It is almost 60 years since the first successful organ transplantation, which took place in 1954, revolutionised medicine. Since then, the idea of implanting living cells, tissues and organs into the body has been pursued as a strategy for the treatment of a variety of diseases. Microencapsulation of cells and their implantation into the body can be viewed as an extension or specialised form of organ transplantation in that it allows cells to take over a missing or defective function in the body. However, unlike organ transplantation, microencapsulation has the advantage that immunosuppression is not needed due to the immunoprotective effects of the encapsulation material, which also acts as a safety device. Microencapsulation of cells can be achieved using a number of different polymers, most notably alginate, cellulose sulphate and agarose, all of which are included in the various chapters that comprise this eBook. Excitingly, microencapsulated cells are already more than living up to their potential in that they have been shown to be safe and efficacious in numerous clinical trials, and this is regardless of the encapsulation material used. Our major contribution to this field was the first clinical trial that employed cellulose sulphate encapsulated cells for the treatment of pancreatic cancer.
The editors of this timely eBook and my dear colleagues and friends, Dr. Eva Maria Brandtner and Dr. John Dangerfield, have brought together contributions from some of the leading research in the field of cell encapsulation with the aim of providing an overview of the status of the latest exciting developments. The use of implanted, microencapsulated cells has long been proposed as a means to treat a variety of diseases but has historically mainly focussed on diabetes which is still a major focus for many academic groups and companies (as is reviewed in this eBook in the chapters by Tuch and Vaithilingam as well as that by Bilodeau and Halle). However, encapsulated cells are being used to treat a wide variety of diseases and now are even being used to improve on stem cell therapies which have generally been proposed as a cell based, cure all. Here the capsule material functions as both a safety device, as well as a means to localise cells to the site where they are needed. Encapsulation may help cells survive longer as well as prevent immune rejection and/or Graft vs. Host Disease, the most common adverse event seen in stem cell clinical trials. As evidenced by the chapters in this exciting new eBook, great progress has been made in improving the survival of encapsulated cells as well as moving these novel therapies into the clinic.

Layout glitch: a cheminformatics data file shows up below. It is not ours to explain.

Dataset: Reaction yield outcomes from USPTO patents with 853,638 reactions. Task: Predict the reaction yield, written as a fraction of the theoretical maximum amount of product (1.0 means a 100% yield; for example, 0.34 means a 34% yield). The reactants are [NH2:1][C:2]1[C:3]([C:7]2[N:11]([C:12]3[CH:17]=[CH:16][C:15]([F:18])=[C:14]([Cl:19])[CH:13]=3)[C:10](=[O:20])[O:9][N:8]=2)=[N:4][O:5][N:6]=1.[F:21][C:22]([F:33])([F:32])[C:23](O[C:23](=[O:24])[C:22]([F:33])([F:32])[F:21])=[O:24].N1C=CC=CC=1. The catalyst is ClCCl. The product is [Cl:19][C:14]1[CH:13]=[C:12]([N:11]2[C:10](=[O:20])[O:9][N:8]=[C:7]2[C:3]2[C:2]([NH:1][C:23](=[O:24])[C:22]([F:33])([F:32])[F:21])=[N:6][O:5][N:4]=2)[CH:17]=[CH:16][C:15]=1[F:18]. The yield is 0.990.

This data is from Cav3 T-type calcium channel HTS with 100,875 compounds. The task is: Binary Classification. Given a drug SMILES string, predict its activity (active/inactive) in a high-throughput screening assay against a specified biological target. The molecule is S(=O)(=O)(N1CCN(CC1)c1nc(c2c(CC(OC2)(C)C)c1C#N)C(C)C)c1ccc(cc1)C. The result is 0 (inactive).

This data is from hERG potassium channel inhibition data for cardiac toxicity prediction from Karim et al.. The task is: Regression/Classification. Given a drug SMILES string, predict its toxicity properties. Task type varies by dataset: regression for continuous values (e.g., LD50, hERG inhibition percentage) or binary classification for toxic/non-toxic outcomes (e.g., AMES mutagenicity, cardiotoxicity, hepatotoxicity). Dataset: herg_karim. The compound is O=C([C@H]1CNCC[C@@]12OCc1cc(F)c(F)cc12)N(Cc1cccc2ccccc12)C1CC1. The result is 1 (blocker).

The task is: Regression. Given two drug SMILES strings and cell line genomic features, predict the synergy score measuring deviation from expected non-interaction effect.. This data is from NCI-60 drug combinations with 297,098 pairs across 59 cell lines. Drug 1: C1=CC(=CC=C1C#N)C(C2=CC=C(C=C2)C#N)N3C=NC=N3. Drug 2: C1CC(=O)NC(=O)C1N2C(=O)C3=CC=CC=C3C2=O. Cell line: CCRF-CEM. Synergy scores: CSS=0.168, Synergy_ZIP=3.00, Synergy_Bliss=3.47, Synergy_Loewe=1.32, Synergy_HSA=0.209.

As well as use in cancer therapy to improve on existing chemotherapies by reducing the dose and thus side effects while increasing efficacy (see chapters by Dangerfield and colleagues and also by Sakai and co-workers), encapsulated cells can be used to produce antibodies. These can be tumoricidal antibodies or virus neutralising activities. The advantages to using encapsulated cells rather than more conventional injections as a delivery means include the long term stable and steady state levels that result from production of antibodies by implanted encapsulated cells.
CNS diseases such as epilepsy, neurodegenerative disorders like Parkinson's disease, Alzheimer, Amyotrophic lateral sclerosis, Huntington's disease but also pathologies caused by trauma and/or ischemic processes and brain tumors are ideal candidates for treatment using encapsulated cells producing neuron nurturing factors and this is the focus of the chapter by López-Méndez and colleagues.
Cell types that have been encapsulated for therapeutic purposes include islet cells, stem cells and "platform" cell lines such as HEK293 and CHO cells. Stem cells are of particular interest. Two of the chapters discuss the use of encapsulated stem cells. Tuch and Vaithilingam discuss the use of pancreatic progenitors from pluripotent human embryonic stem cells as a much more reliable and larger source of surrogate cells for encapsulation and transplantation than human or porcine islets which are in limited supply and more likely to be contaminated with adventitious agents.
Inducible expression and expression control may or may not be required, depending on the disease and whether there are dosing issues. Islet cells have the intrinsic ability to sense glucose levels and to respond by producing insulin when glucose levels are high or not when levels are low. Genetic engineering of cells can allow control of expression of biotherapeutic products from encapsulated cells. Ortner, Kaspar and Czerny review some of the methods used to achieve inducible or controllable gene expression, including a novel system that they have pioneered using heat as the inducer of expression.
While I am sure this will not be the last word (or eBook) on this exciting and fast moving field of cell microencapsulation, I think this eBook will be much more than a useful resource for all researchers, clinicians and those interested in the future of biomedicine. Well done Lilli, John and the various colleagues and friends who have contributed to this excellent eBook.
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